Egg allergy is among the most common food allergies in children. One of the most comprehensive examinations of the natural history of egg allergy to date was published in the February 2014 issue of the Journal of Allergy and Clinical Immunology. Researchers from the Consortium of Food Allergy Research (CoFAR) set out to describe the natural course of egg allergy and to identify early predictors of the disease. Over a period of 74 months, they tracked the allergy in 213 children who were between 15 months and 3 years old at the beginning of the study.
By age six, approximately half of these children were able to tolerate egg. Compared to children who were not able to tolerate egg, these children had lower levels of egg-specific IgE, the antibody associated with food allergy. Based on these and other observations, the authors of this study—many of whom serve as advisors to FARE—have developed a calculator that may predict the history of egg allergy in individual patients. Further studies are needed to validate the accuracy of this calculator. The study authors estimate that approximately 50 percent of children with egg allergy will become tolerant to egg by the age of 6. The National Institutes of Health (NIH) was the principal funder of this study.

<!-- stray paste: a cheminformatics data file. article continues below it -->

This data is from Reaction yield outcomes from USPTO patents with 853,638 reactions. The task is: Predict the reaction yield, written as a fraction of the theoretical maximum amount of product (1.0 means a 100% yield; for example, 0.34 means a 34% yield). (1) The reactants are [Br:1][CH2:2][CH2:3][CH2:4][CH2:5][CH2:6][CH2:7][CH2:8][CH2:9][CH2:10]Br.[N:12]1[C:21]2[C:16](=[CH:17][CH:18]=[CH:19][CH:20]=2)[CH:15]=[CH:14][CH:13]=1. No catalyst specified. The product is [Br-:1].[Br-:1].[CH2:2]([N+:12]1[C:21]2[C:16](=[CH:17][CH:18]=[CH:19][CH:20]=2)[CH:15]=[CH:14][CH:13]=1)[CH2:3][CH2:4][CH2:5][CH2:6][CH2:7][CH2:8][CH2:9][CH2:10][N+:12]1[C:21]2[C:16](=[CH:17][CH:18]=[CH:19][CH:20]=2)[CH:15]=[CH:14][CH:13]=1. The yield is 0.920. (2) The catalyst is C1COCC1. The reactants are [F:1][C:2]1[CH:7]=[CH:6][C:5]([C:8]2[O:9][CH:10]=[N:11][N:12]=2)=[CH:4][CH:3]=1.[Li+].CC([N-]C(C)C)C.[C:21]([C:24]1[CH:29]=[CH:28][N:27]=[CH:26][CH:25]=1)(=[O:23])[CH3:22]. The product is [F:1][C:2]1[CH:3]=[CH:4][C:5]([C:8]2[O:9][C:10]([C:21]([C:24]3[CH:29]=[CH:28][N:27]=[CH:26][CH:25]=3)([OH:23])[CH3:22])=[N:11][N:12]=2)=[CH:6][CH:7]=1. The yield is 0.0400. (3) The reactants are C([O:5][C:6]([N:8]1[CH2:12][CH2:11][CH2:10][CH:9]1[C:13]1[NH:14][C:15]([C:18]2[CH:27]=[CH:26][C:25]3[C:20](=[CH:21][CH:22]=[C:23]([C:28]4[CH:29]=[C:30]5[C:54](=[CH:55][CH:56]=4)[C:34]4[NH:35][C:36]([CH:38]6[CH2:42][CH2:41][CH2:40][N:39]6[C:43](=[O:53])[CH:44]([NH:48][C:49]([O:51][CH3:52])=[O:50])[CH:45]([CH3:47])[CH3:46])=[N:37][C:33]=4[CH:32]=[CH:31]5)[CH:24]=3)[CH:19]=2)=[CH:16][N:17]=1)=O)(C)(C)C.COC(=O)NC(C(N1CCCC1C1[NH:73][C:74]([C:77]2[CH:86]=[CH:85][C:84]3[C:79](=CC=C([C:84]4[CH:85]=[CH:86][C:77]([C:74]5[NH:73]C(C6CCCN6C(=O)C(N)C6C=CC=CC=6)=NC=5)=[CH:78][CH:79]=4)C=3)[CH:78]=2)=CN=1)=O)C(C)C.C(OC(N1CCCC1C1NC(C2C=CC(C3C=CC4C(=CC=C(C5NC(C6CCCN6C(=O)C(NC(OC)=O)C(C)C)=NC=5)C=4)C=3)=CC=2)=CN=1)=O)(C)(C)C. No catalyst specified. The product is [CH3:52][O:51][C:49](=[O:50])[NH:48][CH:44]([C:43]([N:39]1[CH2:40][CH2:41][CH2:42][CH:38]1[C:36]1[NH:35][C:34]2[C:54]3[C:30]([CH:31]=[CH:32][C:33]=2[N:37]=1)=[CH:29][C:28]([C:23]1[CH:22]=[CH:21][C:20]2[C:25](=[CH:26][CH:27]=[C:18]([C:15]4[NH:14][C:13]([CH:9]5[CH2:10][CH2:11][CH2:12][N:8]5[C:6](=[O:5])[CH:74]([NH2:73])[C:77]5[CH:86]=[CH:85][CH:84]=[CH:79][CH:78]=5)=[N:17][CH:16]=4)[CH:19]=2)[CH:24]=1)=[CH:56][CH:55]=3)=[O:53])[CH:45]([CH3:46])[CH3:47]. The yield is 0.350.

This article was originally published in the Spring 2014 issue of FARE’s Food Allergy News. Read more of the newsletter here.